Iran in the face of sanctions: Economic and industrial growth

The Leader of the Islamic Revolution referred to the failure of the US’s “maximum pressure” strategy against Iran and instead stressed on Iran’s internal economic and industrial potentials as the determining element in overcoming the imposed external impediments such as sanctions. The following Op-Ed, attempts to provide a review of the scope of the sanctions imposed on Iran, elaborate the failure of the US’s “maximum pressure” strategy, and discuss some of the economic and industrial achievements of the Islamic Republic of Iran amid sanctions.


For nearly 40 years, U.S.’s policy has remained constant, and that is the imposition of sanctions against Iran for different reasons. The most complex method the U.S. uses against Iran is the so-called carrot-and-stick approach with an emphasis on the latter, the stick. However, Iran's reaction to sanctions has developed since previous decades and it is clear that a diversified, developing strategy will overcome a single, constant one.

U.S. policymakers have become disappointed with their plan for crippling the Iranian economy, because they have been unable to change Iran's security policy and at the same time Iran’s self-reliance has been reinforced. This point may be seen reflected in the words of Suzanne Maloney, the Vice President and Director of the Foreign Policy Program at the Brookings Institution:


The prospect of crippling the Iranian economy is a fallacy… The key prerequisites for a successful sanctions-centric approach - protracted duration and broad adherence - are almost certainly unattainable in this case. As a result, the recent embrace of sanctions by many in Washington represents a dangerous illusion.[1]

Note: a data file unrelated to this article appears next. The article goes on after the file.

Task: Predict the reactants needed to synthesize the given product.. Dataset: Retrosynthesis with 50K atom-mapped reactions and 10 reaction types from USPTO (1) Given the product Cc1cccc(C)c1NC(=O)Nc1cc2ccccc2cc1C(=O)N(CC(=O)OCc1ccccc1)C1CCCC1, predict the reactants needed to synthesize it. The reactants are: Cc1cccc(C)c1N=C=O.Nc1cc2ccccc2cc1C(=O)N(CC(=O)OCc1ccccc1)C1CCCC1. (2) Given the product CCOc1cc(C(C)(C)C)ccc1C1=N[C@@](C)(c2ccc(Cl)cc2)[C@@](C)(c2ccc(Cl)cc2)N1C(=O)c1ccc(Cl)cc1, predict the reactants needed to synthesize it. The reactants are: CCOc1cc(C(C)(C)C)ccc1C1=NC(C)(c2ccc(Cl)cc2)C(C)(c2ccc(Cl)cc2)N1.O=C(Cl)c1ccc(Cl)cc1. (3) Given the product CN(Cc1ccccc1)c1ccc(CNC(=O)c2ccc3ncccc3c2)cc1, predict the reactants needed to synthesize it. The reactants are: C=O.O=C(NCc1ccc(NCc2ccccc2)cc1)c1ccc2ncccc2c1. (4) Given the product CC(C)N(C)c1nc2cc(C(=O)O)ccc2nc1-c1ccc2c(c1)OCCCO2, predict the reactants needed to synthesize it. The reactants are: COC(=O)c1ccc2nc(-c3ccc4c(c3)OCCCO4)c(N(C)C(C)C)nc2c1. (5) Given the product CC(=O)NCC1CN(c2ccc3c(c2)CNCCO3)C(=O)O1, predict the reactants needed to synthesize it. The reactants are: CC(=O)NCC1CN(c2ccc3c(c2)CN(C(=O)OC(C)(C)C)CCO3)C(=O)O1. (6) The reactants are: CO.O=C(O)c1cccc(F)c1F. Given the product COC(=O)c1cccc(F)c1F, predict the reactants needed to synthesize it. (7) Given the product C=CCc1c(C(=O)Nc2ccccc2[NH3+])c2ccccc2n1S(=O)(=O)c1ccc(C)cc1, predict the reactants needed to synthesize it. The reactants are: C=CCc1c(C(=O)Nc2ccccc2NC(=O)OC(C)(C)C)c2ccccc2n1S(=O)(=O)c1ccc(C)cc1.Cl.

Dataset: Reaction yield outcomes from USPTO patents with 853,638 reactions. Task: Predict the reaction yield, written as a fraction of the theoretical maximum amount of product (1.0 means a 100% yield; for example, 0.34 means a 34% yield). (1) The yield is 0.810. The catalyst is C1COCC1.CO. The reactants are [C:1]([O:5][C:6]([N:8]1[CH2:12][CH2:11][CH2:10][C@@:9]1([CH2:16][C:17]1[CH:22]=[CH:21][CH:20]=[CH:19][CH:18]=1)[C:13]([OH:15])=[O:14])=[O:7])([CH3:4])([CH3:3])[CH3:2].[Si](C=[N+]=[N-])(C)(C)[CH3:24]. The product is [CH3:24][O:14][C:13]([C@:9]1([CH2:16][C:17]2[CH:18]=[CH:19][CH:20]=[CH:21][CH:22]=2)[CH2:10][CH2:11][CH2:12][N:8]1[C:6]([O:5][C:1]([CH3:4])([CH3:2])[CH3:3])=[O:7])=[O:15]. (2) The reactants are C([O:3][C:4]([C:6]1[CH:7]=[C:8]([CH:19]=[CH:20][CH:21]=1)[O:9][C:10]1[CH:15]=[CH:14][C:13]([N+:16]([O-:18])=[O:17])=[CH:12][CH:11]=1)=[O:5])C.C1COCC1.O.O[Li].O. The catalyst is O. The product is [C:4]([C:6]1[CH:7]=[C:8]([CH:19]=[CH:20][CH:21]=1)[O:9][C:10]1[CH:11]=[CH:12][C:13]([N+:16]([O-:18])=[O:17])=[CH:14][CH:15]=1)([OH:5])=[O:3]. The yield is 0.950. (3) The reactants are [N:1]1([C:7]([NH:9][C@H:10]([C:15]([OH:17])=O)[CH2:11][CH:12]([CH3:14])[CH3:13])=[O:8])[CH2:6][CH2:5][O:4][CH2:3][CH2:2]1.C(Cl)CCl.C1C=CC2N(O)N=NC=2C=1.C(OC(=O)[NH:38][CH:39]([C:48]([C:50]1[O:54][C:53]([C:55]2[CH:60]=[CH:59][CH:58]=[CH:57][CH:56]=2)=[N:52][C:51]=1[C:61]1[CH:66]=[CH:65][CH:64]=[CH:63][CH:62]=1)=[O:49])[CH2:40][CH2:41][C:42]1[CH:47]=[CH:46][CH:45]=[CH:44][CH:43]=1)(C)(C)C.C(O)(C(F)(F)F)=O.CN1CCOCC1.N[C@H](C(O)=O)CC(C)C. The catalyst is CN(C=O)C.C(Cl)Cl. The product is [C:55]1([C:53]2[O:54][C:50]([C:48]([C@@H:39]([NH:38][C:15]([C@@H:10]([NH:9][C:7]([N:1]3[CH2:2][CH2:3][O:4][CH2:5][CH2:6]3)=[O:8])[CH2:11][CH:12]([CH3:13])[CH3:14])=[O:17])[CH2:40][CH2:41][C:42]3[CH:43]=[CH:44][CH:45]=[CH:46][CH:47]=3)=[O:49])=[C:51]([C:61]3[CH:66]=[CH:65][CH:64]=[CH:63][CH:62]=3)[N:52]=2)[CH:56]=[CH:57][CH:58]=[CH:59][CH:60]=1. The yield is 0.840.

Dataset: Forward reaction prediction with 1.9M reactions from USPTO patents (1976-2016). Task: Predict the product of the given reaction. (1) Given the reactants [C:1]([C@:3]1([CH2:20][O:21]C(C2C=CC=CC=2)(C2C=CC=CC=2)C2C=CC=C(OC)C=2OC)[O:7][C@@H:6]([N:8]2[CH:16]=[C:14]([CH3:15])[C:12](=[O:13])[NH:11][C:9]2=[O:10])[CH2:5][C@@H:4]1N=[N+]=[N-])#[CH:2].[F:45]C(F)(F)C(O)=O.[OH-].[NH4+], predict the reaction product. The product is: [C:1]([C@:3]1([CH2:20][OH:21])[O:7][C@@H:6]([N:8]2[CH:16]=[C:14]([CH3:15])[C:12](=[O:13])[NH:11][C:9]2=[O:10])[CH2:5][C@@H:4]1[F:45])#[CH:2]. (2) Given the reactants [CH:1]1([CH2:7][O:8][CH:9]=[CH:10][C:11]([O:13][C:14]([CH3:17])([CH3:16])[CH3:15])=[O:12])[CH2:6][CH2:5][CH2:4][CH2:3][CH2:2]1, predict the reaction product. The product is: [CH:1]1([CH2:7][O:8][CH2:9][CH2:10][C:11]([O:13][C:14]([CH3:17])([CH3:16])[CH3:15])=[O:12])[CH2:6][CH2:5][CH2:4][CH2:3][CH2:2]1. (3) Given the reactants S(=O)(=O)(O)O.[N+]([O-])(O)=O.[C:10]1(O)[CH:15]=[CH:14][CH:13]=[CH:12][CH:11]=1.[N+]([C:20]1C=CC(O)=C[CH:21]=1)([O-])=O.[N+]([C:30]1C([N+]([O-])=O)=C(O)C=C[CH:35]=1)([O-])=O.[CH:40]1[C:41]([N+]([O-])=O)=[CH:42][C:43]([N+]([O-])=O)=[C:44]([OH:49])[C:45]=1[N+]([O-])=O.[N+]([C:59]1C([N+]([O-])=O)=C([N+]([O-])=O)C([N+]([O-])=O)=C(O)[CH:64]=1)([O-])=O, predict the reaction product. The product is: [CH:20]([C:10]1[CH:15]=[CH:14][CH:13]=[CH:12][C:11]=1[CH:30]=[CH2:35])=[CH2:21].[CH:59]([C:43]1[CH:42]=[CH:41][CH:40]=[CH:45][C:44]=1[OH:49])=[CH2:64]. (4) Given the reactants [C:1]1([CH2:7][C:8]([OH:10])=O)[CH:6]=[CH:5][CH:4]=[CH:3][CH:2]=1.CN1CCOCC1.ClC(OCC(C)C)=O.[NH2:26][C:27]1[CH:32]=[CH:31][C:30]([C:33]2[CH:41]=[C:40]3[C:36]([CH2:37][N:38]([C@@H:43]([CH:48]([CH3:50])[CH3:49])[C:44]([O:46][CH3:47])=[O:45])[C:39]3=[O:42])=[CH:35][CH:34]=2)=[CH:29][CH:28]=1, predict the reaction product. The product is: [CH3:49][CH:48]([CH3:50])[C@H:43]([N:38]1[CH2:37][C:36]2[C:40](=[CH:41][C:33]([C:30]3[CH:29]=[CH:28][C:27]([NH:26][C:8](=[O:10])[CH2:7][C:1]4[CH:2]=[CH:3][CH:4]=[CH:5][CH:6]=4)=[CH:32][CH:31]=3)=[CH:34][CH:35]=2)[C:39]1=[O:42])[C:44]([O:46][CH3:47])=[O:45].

In addition, Ivan Eland, the author of a book in which he is skeptical about sanctions, wrote in the Washington Times, “If anything, the sanctions are likely to increase support for the regime as Iranians, like other people in similar circumstances of external pressure, rally around their flag.”[2]A policy of economic coercion, dubbed “maximum pressure,” is being implemented by means of targeted economic sanctions. Although they do not seem to have worked, their scope and depth are significant. First, we will discuss the intensity of economic sanctions against Iran. Next, we will look at the situation of the Iranian economy and how it is continuing.

Since the Islamic Republic of Iran was founded, all sorts of sanctions have been imposed. After taking control of the US embassy or “spy nest” in Tehran in 1979, the United States froze the Iranian government’s assets in the United States and in overseas US banks. This was a total of $12 billion according to the US treasury. That freeze of Iranian assets was later expanded to a full trade embargo.[3]

In 1992, the US Congress passed the Iran-Iraq Arms Nonproliferation Act of 1992. It declared that, “It is US policy to oppose any transfer of goods or technology to Iraq or Iran whenever there is reason to believe that such transfer could contribute to that country’s acquisition of chemical, biological, nuclear, or advanced conventional weapons.”[4] Then the Senate and House of Representatives passed the Iran and Libya Sanctions Act (ILSA) of 1996, which was later known as the Iran Sanctions Act (ISA) to extend the US sanctions’ legislation to cover domestic as well as foreign companies in order to reduce Iran’s ability to export oil and gas.[5] According to this act, investing in Iran’s petroleum industry was prohibited.